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C. Restoration works to be carried out on a one-off basis


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C1. Removal of resinous trees

In the majority of cases, the wetland areas that are the object of the restoration works in the LIFE-Lomme project (heaths, low marshland, alluvial meadows, etc) have been cleared of resinous trees. Sometimes only on a limited scale with some natural spruce regeneration scattered throughout open areas but sometimes quite drastically with dense plantations of resinous trees. In the case of the latter, there are only a few small pockets of wetlands remaining.

The first stage in the restoration works therefore generally consists of removing the resinous trees, either manually (strimmer, chainsaw), or mechanically (e.g. rotary slashing).

Some video images illustrating rotary slashing of some young natural spruce seedlings in the immediate vicinity of the Troufferies de Libin RND (property of the Municipality of Libin):

MOV VIDEO 1 (MOV-25979 ko)

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Rotary slashing of resinous trees.

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Logging of resinous trees with the assistance of draft horses (Fange Mariette)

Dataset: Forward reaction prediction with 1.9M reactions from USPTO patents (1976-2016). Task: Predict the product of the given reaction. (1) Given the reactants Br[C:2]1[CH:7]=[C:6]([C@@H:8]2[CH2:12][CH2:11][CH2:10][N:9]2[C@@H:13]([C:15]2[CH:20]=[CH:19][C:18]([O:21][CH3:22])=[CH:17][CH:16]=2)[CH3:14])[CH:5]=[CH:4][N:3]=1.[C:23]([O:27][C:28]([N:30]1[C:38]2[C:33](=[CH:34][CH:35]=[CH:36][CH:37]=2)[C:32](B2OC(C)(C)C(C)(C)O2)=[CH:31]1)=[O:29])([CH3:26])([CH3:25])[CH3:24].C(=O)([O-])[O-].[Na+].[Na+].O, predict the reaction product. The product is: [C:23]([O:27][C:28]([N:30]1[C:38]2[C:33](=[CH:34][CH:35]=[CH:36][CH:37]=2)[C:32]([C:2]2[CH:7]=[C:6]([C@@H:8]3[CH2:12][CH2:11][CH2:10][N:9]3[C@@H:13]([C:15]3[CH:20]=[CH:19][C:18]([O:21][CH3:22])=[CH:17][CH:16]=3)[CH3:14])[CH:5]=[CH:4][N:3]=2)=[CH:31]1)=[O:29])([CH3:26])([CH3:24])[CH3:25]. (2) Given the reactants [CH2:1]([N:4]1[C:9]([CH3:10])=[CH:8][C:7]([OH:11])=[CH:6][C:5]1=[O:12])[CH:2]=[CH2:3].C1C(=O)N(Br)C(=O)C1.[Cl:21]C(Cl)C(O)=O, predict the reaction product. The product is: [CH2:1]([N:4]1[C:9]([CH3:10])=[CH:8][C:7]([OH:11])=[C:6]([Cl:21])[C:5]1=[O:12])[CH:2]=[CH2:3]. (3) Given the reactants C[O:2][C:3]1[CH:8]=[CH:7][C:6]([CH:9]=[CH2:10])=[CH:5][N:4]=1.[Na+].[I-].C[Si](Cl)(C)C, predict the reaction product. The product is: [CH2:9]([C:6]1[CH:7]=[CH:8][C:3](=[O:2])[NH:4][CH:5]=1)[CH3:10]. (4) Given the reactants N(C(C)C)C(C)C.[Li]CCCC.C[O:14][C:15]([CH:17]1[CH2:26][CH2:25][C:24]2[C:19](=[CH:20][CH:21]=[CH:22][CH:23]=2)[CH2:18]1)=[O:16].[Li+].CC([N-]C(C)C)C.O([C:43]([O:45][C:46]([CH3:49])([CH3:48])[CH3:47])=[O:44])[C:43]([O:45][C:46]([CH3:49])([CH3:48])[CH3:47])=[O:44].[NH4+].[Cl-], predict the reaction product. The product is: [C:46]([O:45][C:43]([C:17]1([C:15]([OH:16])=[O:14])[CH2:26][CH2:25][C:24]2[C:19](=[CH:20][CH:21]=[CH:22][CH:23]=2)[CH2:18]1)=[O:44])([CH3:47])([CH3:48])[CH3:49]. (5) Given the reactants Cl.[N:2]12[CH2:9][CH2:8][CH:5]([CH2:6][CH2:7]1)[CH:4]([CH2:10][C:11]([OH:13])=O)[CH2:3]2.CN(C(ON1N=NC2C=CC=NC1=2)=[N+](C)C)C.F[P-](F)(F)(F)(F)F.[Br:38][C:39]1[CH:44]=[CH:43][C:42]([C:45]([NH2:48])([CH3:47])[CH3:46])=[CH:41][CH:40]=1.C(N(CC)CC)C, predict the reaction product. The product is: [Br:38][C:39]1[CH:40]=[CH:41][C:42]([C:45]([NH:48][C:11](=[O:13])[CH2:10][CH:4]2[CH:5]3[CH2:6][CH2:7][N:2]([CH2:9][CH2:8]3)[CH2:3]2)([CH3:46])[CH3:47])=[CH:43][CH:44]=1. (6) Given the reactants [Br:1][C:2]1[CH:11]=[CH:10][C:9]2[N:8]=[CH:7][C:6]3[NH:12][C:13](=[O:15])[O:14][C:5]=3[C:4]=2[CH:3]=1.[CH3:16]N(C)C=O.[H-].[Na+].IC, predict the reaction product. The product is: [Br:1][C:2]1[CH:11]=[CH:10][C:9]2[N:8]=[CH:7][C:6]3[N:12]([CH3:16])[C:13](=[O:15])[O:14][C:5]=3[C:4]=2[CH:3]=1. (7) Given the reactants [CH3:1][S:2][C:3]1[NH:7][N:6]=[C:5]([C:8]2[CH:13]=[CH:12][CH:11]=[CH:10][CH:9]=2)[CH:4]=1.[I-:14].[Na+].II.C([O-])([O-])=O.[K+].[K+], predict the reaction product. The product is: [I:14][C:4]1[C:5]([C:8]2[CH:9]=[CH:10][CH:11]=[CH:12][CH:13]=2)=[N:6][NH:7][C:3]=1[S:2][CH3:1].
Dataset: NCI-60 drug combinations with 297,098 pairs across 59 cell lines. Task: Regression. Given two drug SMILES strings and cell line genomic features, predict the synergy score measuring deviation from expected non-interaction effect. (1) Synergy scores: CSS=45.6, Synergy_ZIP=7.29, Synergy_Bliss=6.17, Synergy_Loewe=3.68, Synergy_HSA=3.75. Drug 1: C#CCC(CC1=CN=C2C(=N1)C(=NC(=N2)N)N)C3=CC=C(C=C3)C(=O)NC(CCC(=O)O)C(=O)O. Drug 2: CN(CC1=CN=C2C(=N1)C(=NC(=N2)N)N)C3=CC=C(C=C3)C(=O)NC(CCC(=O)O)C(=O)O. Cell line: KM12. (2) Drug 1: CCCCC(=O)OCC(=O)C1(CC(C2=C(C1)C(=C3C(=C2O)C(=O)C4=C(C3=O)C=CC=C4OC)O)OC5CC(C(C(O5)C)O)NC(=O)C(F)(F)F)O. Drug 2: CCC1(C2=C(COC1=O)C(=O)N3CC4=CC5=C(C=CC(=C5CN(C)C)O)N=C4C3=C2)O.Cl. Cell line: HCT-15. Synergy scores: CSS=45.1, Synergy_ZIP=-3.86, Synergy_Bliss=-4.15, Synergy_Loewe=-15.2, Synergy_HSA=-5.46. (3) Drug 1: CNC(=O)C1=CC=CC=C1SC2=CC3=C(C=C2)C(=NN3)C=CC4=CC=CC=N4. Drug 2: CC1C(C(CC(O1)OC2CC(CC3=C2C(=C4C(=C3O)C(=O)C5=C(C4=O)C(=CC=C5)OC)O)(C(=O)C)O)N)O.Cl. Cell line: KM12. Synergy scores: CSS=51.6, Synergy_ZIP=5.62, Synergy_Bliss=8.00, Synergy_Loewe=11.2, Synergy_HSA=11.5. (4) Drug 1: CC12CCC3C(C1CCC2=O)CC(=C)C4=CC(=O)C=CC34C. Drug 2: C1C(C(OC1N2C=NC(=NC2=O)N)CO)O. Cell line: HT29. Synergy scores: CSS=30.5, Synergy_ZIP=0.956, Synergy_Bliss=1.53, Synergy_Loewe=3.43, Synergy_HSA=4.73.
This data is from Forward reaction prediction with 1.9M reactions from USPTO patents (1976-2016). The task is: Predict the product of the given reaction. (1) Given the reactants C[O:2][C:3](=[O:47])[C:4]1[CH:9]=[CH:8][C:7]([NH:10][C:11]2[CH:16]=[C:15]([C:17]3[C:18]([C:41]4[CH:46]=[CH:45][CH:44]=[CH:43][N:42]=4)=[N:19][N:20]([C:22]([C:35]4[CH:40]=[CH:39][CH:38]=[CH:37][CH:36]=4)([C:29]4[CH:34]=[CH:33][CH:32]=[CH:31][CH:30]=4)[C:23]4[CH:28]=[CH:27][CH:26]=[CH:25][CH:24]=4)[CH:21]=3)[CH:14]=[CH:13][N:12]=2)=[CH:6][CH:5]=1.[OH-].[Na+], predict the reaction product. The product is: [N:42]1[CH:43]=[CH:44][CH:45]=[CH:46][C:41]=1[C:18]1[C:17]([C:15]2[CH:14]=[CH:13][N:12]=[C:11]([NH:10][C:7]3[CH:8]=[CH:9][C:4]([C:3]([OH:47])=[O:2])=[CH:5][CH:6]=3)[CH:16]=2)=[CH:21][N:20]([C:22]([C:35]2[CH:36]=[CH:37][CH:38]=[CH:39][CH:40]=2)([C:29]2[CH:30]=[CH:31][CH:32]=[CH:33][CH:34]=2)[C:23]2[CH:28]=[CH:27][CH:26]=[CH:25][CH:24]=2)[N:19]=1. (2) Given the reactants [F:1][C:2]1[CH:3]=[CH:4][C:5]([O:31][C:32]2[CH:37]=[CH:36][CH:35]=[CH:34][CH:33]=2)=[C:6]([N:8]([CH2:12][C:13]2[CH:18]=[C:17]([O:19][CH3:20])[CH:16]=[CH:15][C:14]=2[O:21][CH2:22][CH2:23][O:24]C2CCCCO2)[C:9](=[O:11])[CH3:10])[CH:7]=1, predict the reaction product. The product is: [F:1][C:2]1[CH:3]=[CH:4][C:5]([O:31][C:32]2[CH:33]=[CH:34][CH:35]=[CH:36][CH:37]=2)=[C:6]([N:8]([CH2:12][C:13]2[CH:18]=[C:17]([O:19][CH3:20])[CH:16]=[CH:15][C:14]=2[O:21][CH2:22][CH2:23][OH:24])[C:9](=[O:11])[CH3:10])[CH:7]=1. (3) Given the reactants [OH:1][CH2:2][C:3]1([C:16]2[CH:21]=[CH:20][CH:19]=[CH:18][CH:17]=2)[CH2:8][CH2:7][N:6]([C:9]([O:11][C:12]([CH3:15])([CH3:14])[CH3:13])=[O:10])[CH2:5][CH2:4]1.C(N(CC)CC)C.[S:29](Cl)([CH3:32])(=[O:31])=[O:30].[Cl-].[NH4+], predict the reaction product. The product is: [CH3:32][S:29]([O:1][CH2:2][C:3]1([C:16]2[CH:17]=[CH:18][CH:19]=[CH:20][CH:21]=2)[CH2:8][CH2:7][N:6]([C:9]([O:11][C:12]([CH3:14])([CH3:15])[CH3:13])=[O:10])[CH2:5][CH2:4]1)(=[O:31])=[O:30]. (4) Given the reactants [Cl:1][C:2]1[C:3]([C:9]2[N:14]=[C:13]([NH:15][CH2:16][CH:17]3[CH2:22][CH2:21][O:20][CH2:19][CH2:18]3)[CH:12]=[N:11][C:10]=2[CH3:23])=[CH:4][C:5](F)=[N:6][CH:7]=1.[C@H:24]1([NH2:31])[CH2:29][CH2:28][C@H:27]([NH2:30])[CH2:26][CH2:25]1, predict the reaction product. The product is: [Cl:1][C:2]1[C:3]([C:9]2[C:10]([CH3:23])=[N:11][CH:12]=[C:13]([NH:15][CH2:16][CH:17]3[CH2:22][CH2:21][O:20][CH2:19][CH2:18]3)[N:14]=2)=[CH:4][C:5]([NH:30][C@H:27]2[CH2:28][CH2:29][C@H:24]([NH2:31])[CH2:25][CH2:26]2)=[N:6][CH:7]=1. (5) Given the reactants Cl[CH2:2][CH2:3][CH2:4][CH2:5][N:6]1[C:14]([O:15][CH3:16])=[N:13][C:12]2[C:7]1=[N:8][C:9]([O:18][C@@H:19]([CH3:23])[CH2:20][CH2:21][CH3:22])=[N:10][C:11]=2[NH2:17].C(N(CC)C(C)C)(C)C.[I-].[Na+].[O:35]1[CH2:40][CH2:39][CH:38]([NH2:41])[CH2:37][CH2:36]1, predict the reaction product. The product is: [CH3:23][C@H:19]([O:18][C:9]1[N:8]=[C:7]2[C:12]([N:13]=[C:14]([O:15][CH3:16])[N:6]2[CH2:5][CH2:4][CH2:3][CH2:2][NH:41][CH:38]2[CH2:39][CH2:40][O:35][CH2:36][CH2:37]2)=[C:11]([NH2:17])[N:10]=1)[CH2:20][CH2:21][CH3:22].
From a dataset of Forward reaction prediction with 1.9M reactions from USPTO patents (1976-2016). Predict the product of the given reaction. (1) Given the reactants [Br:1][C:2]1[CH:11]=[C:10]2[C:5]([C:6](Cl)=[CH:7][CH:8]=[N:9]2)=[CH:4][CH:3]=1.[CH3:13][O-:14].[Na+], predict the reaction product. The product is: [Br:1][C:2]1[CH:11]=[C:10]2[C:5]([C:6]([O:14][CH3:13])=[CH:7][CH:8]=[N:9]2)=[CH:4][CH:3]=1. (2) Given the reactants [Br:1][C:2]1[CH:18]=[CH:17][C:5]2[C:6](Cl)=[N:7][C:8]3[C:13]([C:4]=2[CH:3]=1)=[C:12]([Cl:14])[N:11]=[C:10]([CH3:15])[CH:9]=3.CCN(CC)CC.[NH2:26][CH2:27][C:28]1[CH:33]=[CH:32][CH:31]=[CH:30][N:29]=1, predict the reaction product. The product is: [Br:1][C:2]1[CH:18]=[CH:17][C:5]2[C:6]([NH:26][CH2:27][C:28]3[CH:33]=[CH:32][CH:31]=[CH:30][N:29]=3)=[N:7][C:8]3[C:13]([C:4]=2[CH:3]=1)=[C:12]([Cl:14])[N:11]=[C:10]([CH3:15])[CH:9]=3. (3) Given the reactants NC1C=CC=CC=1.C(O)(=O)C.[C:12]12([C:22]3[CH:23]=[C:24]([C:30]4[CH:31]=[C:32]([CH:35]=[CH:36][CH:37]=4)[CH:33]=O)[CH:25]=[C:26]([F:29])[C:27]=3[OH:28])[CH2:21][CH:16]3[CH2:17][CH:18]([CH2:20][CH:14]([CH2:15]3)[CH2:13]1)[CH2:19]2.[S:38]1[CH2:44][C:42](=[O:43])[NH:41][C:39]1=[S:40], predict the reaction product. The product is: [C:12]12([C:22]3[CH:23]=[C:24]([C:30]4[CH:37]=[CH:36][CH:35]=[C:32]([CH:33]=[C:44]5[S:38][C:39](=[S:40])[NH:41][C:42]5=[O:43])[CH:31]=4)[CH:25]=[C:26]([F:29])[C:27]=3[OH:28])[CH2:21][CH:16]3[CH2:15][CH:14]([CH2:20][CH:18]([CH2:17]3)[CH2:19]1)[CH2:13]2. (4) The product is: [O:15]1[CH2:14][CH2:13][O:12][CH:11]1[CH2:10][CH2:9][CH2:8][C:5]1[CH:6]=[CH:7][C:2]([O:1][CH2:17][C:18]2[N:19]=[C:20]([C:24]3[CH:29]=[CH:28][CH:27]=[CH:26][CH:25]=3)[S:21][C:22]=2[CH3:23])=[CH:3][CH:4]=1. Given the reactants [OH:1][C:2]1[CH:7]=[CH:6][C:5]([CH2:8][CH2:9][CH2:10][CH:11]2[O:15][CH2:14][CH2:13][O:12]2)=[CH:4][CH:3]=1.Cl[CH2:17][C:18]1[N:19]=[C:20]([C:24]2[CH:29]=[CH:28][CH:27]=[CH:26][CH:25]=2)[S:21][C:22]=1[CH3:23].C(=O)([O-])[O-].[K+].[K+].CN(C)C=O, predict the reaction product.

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Rotary slashing of resinous trees.

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Removal of resinous trees from the bottom of the Lomme Valley downstream from Bras (Libramont).

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Rotary slashing of young resinous trees in the Noire Eau Valley (Libin).

C2. Soil moisture regime restoration

Resinous trees are known to evapotranspire large quantities of water. Simply by cutting them down the water table rises noticeably. But this is not always enough to restore the nature of the soil and therefore is not always enough to restore the environmental conditions that are necessary for ecological recovery in the areas in question. For wetlands and peatlands, a high water table level is necessary.

Spruce plantations on very wet soils were frequently accompanied by the digging of ditches to drain the ground. To raise the water table level and promote the recovery of the wetland and peatland, the drains must be blocked. Small clay plugs (taken from directly around the drain) are placed in the drain every 20 to 30 metres. At the points from which the clay is removed, a small depression forms which rapidly fills with water (forms a “mardelle”).

The creation of mineral dykes, arranged perpendicular to the slope of the land, allows a very shallow body of water to form thus offering conditions that are highly conducive to the development of plant species typical of peatlands (sphagnum moss, eriophorum, etc).

The two bodies of water that have been created by the techniques explained above are very shallow. It is interesting to complement these different bodies of water with pools that are intermediate in size when compared to mardelles and bodies of water that have been created by mineral ditches. Furthermore, the pools have a depth of approximately 1.50 metres, which prevents the pool from freezing over completely (and the fauna found there) during the winter months.